Do Not Let Summer Melt Spoil Your College Dreams

Take Steps This Summer to Close the College Deal

It’s been a long and sometimes arduous senior year of high school, but you have finally graduated and are looking forward to attending college this fall. You’ve got the acceptance letter, have bought a few things for your dorm room, and are eagerly anticipating college life. But then something happens over the summer and you decide not to attend college, even though you have been dreaming about it for so long.

You’re not alone. A surprising number of high school graduates experience something called “summer melt” where they watch their college dreams melt away over the summer. There are many reasons a student may decide not to attend, but this decision can have life-long consequences. Here are a few ways to “keep cool” and stay on path towards your college career:

  • Watch Your Deadlines: Some students think they are all set once they have the acceptance letter, but be sure to read it closely as there are still a number of deadlines you have to meet. You have to let the school know that you will definitely be attending by a certain date, make an initial tuition payment on time, and register for classes within a specified period. Put these deadlines on your calendar, figure out what you have to do, and leave yourself plenty of time to accomplish everything before you head off to the beach.
  • Organize the Paperwork: There are students who are surprised by the amount of paperwork required once an application has been accepted - health care insurance, housing needs, financial aid, registering for classes - and it can feel overwhelming. Try to organize the paperwork by deadline so you can prioritize what needs to be done first. Be sure to talk to the admissions office if you have any questions. They have an interest in making sure you attend in the fall, and are there to help make sure that happens.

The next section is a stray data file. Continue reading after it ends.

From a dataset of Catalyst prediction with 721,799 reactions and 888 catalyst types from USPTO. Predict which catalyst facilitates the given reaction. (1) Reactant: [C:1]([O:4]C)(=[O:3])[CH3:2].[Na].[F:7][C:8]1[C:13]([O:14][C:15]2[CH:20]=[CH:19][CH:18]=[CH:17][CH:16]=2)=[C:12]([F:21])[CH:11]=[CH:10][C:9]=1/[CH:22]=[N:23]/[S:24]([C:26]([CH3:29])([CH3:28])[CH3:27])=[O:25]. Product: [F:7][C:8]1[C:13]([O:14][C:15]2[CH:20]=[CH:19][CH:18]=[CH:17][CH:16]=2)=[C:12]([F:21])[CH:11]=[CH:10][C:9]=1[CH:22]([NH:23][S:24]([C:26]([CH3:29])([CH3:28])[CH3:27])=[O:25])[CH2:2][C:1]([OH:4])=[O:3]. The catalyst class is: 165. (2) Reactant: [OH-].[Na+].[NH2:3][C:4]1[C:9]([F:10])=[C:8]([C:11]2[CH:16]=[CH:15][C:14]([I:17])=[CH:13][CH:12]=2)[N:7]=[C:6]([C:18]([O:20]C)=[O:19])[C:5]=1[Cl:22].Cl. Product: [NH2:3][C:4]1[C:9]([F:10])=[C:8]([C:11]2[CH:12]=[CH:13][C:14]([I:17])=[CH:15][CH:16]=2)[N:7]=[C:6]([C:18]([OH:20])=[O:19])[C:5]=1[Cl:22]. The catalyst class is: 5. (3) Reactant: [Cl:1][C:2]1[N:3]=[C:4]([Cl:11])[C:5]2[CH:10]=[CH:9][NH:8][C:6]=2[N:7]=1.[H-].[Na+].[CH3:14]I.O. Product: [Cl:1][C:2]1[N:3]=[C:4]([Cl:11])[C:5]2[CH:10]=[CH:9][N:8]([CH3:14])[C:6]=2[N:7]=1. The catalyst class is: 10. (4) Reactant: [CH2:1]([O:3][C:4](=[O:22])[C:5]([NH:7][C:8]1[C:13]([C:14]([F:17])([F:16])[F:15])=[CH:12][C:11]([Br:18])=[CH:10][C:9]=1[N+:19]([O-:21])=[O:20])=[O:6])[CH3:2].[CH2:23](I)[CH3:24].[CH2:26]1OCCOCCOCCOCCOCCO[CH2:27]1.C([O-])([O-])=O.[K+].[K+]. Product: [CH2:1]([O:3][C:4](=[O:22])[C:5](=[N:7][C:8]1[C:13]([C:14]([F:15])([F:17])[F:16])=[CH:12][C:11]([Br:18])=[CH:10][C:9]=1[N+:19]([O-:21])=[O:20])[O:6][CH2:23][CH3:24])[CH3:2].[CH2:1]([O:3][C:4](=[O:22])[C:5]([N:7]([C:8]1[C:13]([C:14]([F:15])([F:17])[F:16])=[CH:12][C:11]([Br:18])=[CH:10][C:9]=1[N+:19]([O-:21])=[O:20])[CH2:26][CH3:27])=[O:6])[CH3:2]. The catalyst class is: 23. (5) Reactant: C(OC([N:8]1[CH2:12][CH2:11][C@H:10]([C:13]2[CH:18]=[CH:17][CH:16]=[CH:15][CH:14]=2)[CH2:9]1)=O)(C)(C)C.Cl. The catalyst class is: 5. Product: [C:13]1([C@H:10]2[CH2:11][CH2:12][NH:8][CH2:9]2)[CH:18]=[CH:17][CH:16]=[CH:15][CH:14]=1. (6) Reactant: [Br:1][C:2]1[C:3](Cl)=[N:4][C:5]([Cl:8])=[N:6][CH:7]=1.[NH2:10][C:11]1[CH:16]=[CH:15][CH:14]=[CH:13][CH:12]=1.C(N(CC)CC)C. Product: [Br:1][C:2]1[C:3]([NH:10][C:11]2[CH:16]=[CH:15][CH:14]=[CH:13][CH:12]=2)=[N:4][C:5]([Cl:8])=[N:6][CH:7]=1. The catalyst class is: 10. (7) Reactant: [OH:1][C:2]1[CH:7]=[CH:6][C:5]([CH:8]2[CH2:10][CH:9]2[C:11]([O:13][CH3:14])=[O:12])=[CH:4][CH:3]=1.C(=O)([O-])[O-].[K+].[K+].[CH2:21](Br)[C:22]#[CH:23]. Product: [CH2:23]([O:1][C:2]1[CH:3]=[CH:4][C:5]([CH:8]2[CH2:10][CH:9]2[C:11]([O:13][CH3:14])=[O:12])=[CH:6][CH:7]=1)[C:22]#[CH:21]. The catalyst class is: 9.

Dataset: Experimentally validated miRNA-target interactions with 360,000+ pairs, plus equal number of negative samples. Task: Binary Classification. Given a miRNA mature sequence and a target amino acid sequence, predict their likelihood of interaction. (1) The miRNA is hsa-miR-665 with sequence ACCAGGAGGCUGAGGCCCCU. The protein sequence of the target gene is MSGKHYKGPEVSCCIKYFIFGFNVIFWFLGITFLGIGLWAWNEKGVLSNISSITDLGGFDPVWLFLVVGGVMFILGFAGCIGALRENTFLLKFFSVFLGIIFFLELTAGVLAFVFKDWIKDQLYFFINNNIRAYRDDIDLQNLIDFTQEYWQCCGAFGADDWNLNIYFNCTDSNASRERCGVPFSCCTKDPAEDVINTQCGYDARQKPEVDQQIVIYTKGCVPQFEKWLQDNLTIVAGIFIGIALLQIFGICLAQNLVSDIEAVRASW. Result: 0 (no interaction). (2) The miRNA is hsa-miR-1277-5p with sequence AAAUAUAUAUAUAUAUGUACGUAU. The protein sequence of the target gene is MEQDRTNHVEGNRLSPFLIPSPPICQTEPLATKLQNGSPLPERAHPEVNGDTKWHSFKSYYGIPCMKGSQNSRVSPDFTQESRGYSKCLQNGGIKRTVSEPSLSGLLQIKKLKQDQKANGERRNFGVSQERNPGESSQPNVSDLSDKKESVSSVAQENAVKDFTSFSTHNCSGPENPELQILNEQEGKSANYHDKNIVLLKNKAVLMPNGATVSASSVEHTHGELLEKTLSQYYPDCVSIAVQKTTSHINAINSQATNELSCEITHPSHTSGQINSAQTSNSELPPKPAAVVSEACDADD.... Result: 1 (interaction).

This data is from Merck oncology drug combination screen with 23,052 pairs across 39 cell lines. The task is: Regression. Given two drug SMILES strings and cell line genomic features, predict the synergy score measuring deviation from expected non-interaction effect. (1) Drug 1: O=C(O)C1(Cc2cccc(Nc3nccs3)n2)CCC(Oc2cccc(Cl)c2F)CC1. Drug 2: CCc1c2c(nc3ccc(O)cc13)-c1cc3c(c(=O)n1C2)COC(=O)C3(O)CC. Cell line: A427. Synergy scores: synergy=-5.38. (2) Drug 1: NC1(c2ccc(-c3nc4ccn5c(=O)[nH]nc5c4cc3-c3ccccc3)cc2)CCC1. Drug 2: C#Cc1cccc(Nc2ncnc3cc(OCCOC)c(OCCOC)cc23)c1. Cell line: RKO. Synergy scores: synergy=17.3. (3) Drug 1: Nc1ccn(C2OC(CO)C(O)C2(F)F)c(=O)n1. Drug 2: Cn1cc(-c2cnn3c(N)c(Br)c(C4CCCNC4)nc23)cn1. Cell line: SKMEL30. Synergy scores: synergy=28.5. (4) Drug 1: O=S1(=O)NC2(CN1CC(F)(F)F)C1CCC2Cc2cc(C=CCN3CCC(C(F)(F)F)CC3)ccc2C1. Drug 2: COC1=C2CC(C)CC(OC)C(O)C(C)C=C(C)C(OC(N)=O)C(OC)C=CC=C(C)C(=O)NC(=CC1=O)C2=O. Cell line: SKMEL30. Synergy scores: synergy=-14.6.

• Add up the Costs: It may not seem like much at first - a hundred dollars here for a lab fee, another hundred there for a textbook, a few more dollars for the student activities fee - but suddenly these extra “little” costs are beginning to add up to significant money. Don’t drop out before you start because you don’t have enough money. Try to find out exactly how much money you will need and then look at your options for finding it. You could try to work a few more hours this summer, you might search for additional college scholarships, or you may need to borrow more through your college student loans. You can also talk to the financial aid office to see if there is anything else you can do to cover your total expenses.
  • Attend Orientation: Time might have elapsed since your last visit, and you could lose a little of your enthusiasm. You’ll have a chance to meet your classmates, get a taste of campus life, and meet with your academic advisor to learn about some of your classes. Colleges usually plan a lot of fun activities to go with these orientations.
  • If There is a Major Change: Something might happen in your family that could make it seem like college is out of reach, but don’t decide to skip it without talking to the admissions office at the school. They might be able to offer some ideas that will help keep your college dreams alive.

Summer may just be heating up, but don’t let your college dreams melt away.